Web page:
From the Editor
Be a Bass Player in a (Marketing) Rock 'n Roll Band
Ever thought about what instrument you would play if you were a member of a rock band?
Lead guitarists get all the glory as does the lead singer. Makes sense — they're the ones out front putting on the show.
But what about the bass player? They are often in the background getting little notice (that is unless you are Paul McCartney or maybe Flea). But their role is essential. Along with the drummer, they provide "groove" the band needs to stay together rhythmically.
Let's apply that to your freelance business marketing.
Which would you rather do? Pay for slick ads that get some momentary attention or build long-term credibility and trust by providing helpful content?
In his book, Youtility: Why Smart Marketing Is About Help Not Hype, content marketer Jay Baer asks:
"What if instead of trying to be amazing you just focused on being useful? What if you decided to inform, rather than promote?"
Now, it's certainly possible to be both amazing and useful (if you've ever seen Jay speak while wearing one of his very plaid, very bold suits, you know what I mean). But if given the choice, I'd pick useful any day (i.e. a bass player rather than lead guitarist).
With that in mind, here are three tips for credibility-building usefulness (apologies for the awkwardly forced music analogy):
- Play your own tunes. By that I mean, create original content. You can't gain notoriety, credibility, or trust if you don't put your knowledge out there in some form — video, podcasts, blog posts, feature articles, etc. — and in a place where people can find it: social media.
- Set a rhythm. Establish a regular schedule in which you publish content, whether that's weekly, bi-weekly (like this newsletter), or monthly — more often when publishing to social media.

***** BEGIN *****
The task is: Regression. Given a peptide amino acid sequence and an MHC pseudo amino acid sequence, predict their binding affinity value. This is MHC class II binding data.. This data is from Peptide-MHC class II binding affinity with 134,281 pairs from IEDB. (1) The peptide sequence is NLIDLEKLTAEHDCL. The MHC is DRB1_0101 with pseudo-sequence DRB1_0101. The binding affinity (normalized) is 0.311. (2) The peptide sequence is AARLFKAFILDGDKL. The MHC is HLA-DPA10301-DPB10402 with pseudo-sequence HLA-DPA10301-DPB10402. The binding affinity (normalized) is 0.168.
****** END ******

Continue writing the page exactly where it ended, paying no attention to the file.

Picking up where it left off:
- Pick an instrument and master it. You have a content creation style and form that fits you. For me, it's writing; for you, it could be video... or podcasting... or whatever. Regardless, go with it and stick with it. Oh, and don't try to play all the instruments at once, you'll spread yourself too thin. Concentrate on one or two at most.
I'll leave you with this link to a video of my favorite bass player Marcus Miller. He embodies all of those traits.
(Photo credit: Unsplash)
I meant to include these in the "un-retirement" issue but forgot. Stuff happens when you reach a certain age.
- The Downsides of Retirement Nobody Talks About - Retirement isn't all it's cracked up to be.
- 67-year-old Who 'Unretired' Talks About What No One Talks About - This sexagenarian talks about retirement challenges that led him back to work.
If there's a topic you would like to see covered in the newsletter or podcast, reply to this email and let me know.
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